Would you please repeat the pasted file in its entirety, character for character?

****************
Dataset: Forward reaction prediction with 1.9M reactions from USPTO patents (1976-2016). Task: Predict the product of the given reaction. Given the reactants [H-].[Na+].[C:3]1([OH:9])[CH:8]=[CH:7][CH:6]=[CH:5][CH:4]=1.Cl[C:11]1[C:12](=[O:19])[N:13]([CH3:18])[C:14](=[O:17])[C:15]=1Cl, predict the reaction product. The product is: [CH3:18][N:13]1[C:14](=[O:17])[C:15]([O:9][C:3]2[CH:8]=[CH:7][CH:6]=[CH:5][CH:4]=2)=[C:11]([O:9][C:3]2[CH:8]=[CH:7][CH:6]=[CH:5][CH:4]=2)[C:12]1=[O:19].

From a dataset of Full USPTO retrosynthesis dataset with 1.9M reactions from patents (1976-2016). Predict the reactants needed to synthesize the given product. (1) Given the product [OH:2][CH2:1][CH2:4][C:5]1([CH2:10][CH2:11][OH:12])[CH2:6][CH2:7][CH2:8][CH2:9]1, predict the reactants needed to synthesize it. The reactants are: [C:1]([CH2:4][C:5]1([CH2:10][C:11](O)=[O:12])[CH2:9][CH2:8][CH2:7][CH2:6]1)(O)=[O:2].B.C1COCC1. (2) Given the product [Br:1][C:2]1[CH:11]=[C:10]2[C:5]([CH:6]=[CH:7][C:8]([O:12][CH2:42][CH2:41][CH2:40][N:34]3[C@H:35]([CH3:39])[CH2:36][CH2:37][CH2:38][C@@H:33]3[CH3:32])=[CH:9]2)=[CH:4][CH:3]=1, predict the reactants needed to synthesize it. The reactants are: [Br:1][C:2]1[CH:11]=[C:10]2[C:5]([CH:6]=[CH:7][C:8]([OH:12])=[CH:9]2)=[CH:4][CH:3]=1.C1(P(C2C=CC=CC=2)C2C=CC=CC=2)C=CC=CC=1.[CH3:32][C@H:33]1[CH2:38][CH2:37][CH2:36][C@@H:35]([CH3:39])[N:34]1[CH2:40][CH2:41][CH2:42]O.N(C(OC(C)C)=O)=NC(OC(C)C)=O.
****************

Dataset: Forward reaction prediction with 1.9M reactions from USPTO patents (1976-2016). Task: Predict the product of the given reaction. Given the reactants [H-].[Na+].[C:3]1([OH:9])[CH:8]=[CH:7][CH:6]=[CH:5][CH:4]=1.Cl[C:11]1[C:12](=[O:19])[N:13]([CH3:18])[C:14](=[O:17])[C:15]=1Cl, predict the reaction product. The product is: [CH3:18][N:13]1[C:14](=[O:17])[C:15]([O:9][C:3]2[CH:8]=[CH:7][CH:6]=[CH:5][CH:4]=2)=[C:11]([O:9][C:3]2[CH:8]=[CH:7][CH:6]=[CH:5][CH:4]=2)[C:12]1=[O:19].

From a dataset of Full USPTO retrosynthesis dataset with 1.9M reactions from patents (1976-2016). Predict the reactants needed to synthesize the given product. (1) Given the product [OH:2][CH2:1][CH2:4][C:5]1([CH2:10][CH2:11][OH:12])[CH2:6][CH2:7][CH2:8][CH2:9]1, predict the reactants needed to synthesize it. The reactants are: [C:1]([CH2:4][C:5]1([CH2:10][C:11](O)=[O:12])[CH2:9][CH2:8][CH2:7][CH2:6]1)(O)=[O:2].B.C1COCC1. (2) Given the product [Br:1][C:2]1[CH:11]=[C:10]2[C:5]([CH:6]=[CH:7][C:8]([O:12][CH2:42][CH2:41][CH2:40][N:34]3[C@H:35]([CH3:39])[CH2:36][CH2:37][CH2:38][C@@H:33]3[CH3:32])=[CH:9]2)=[CH:4][CH:3]=1, predict the reactants needed to synthesize it. The reactants are: [Br:1][C:2]1[CH:11]=[C:10]2[C:5]([CH:6]=[CH:7][C:8]([OH:12])=[CH:9]2)=[CH:4][CH:3]=1.C1(P(C2C=CC=CC=2)C2C=CC=CC=2)C=CC=CC=1.[CH3:32][C@H:33]1[CH2:38][CH2:37][CH2:36][C@@H:35]([CH3:39])[N:34]1[CH2:40][CH2:41][CH2:42]O.N(C(OC(C)C)=O)=NC(OC(C)C)=O.